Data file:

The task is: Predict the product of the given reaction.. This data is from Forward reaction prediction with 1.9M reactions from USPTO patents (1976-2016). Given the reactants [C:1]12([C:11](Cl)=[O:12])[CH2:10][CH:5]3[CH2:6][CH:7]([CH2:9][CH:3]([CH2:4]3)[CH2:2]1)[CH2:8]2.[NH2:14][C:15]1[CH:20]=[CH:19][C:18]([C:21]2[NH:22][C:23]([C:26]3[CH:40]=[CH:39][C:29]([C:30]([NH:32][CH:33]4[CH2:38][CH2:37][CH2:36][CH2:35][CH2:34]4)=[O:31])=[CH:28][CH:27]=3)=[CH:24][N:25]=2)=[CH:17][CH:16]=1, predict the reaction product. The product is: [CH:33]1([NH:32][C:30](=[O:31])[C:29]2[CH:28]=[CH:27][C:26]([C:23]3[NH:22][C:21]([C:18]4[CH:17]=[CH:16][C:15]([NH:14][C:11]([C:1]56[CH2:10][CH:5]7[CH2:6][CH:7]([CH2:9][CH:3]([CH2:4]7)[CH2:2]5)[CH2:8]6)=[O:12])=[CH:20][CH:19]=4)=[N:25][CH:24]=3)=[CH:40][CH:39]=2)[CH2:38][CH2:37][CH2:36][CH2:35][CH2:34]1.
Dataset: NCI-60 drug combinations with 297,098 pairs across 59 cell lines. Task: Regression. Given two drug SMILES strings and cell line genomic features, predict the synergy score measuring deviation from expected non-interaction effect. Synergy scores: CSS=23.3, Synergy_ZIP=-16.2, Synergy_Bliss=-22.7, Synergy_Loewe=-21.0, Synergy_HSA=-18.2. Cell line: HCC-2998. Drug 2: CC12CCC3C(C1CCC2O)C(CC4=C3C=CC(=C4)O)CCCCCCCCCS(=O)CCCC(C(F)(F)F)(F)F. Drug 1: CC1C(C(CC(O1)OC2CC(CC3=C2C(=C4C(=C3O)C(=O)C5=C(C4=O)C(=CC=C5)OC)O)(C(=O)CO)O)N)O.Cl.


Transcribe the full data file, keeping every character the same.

The task is: Predict the product of the given reaction.. This data is from Forward reaction prediction with 1.9M reactions from USPTO patents (1976-2016). Given the reactants [C:1]12([C:11](Cl)=[O:12])[CH2:10][CH:5]3[CH2:6][CH:7]([CH2:9][CH:3]([CH2:4]3)[CH2:2]1)[CH2:8]2.[NH2:14][C:15]1[CH:20]=[CH:19][C:18]([C:21]2[NH:22][C:23]([C:26]3[CH:40]=[CH:39][C:29]([C:30]([NH:32][CH:33]4[CH2:38][CH2:37][CH2:36][CH2:35][CH2:34]4)=[O:31])=[CH:28][CH:27]=3)=[CH:24][N:25]=2)=[CH:17][CH:16]=1, predict the reaction product. The product is: [CH:33]1([NH:32][C:30](=[O:31])[C:29]2[CH:28]=[CH:27][C:26]([C:23]3[NH:22][C:21]([C:18]4[CH:17]=[CH:16][C:15]([NH:14][C:11]([C:1]56[CH2:10][CH:5]7[CH2:6][CH:7]([CH2:9][CH:3]([CH2:4]7)[CH2:2]5)[CH2:8]6)=[O:12])=[CH:20][CH:19]=4)=[N:25][CH:24]=3)=[CH:40][CH:39]=2)[CH2:38][CH2:37][CH2:36][CH2:35][CH2:34]1.
Dataset: NCI-60 drug combinations with 297,098 pairs across 59 cell lines. Task: Regression. Given two drug SMILES strings and cell line genomic features, predict the synergy score measuring deviation from expected non-interaction effect. Synergy scores: CSS=23.3, Synergy_ZIP=-16.2, Synergy_Bliss=-22.7, Synergy_Loewe=-21.0, Synergy_HSA=-18.2. Cell line: HCC-2998. Drug 2: CC12CCC3C(C1CCC2O)C(CC4=C3C=CC(=C4)O)CCCCCCCCCS(=O)CCCC(C(F)(F)F)(F)F. Drug 1: CC1C(C(CC(O1)OC2CC(CC3=C2C(=C4C(=C3O)C(=O)C5=C(C4=O)C(=CC=C5)OC)O)(C(=O)CO)O)N)O.Cl.